Helen and Leonard discuss Henry at their hotel, while Jacky sleeps in another room. Helen regales him with theories about the concept of "I": A certain kind of person, she says, is missing the "I" from the middle of their brains. She says that Mr. Wilcox is such a person, perhaps the world will fall to such people, and so on. Leonard complains that life is all about money, and she argues that it is not, for the idea of death forces people to arrive at an idea of real meaning. At last, two notes arrive from Margaret, one for each of them.

At Oniton, Margaret contemplates how to react to the news of Henry's decade-old affair. She considers leaving him, but is motivated by love and pity to try to help him become a better man. She visits him in the morning. He tells her of his encounter with Jacky in Cyprus, where the affair occurred, and Margaret says that she has forgiven him. She is surprised, however, to learn that both Helen and the Basts have left the hotel--she is worried that she may have blundered, for she sent Helen a very critical note about Leonard, and Leonard a terse note saying that Henry did not have work for him.

Far from Oniton, Tibby is in his apartment at Oxford, where he is nearing his last year. Helen bursts in, crying and telling him all about Margaret, Henry, and the Basts. Tibby is detached but tolerant, and agrees to carry out certain instructions. Helen herself cannot bear to face Margaret, and so is taking a long trip to Germany. She asks Tibby to give the Basts 5,000 pounds of her money, a substantial portion of her fortune. However, Leonard refuses the check, and by the time Helen can write to Tibby to urge him to try again, the Basts have been evicted from their apartment and have disappeared. Helen reinvests her money, and becomes even richer than she was before.

As the lease at Wickham Place nears expiration, the house falls into a kind of desolation; the furniture is all sent to Howards End, which Henry has generously offered as storage space. Henry and Margaret are married, and go to live for a time at the Wilcoxes' house in London, with the intention of finding a bigger house soon. Time passes, and Henry becomes happier and happier with his choice of Margaret as a wife. She is clever, but also submissive, and seems to understand her place as a woman. Margaret, who understands every sacrifice she makes for Henry, continues to be motivated partially by pity for him; but she also begins to be less interested in discussing societies, debate, and theater, preferring instead to reread books and think on her own. Now that she has passed 30, she is passing "from words to things," a moment in her life when "some closing of the gates is inevitable...if the mind itself is to become a creative power."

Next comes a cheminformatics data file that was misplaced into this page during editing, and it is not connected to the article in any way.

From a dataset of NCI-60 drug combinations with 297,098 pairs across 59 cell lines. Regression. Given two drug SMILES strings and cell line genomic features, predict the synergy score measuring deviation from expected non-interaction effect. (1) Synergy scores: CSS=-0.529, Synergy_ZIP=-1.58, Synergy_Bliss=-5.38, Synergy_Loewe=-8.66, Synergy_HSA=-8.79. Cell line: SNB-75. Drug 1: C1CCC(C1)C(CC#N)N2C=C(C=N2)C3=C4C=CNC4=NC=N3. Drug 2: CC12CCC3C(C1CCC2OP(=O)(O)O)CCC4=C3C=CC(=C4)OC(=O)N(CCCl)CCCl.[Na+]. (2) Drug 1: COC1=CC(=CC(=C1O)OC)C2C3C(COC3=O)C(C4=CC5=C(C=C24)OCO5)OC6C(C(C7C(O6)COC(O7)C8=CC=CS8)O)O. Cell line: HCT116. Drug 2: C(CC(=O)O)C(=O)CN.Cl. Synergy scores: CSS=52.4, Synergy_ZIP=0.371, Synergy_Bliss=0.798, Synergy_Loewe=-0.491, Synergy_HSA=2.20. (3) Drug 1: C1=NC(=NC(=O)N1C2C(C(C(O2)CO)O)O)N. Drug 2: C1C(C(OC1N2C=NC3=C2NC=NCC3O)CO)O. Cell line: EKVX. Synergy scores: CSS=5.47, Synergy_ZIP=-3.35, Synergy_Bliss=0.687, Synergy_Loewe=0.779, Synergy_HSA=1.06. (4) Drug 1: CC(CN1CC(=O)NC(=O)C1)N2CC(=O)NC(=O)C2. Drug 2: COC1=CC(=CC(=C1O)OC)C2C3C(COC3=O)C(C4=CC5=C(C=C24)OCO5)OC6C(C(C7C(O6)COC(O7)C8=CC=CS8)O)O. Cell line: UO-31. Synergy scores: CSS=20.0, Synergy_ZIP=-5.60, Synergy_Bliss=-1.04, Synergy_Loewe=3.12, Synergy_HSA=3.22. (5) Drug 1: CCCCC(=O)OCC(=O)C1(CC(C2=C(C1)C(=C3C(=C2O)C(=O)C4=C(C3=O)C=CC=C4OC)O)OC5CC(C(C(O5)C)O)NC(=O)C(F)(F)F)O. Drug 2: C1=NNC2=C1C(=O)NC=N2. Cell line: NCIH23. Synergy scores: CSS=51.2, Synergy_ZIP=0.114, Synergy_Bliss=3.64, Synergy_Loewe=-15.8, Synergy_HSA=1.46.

Toward the end of this section, another example appears of the symbolic importance of houses: the description of the house at Wickham Place falling into desolation as its inhabitants depart. This underscores a feature of the emergent middle-class lifestyle adopted by the Wilcoxes and the Schlegels that Forster consistently criticizes through his characters: its portability. Helen continually imagines that luggage will outlive humanity, and Margaret mourns the impermanence of people's relationships with houses. Mrs. Wilcox even suggests that it is a tragedy that someone would die in a room different from the room in which they were born.

Helen's conversation with Leonard (which, unbeknownst to the reader at this point, immediately precedes their sexual encounter) offers an important thematic insight into the question of the relationship of the seen and the unseen, the physical and the spiritual. Leonard complains that all of life is merely a quest for money, and Helen argues that it is not. She says that if people lived forever, Leonard would be right, but the mere fact of death forces them to seek some kind of meaning in their lives. Because their lives will end, they are forced to come to terms with the unseen and unknown. This realization immediately recalls Helen's previous observation that "goblins walk across the universe"--that life has no meaning and humanity has no greatness. Helen's realization here seems to imply that what banishes the goblins is the idea of death: People cannot accept the goblins, because they know that they will die. But this fact does not necessarily mean that the goblins are wrong; instead, it suggests that they are psychologically unsatisfying. As Helen realizes at the Beethoven performance, the goblins can return at any time, and they are ultimately unanswerable.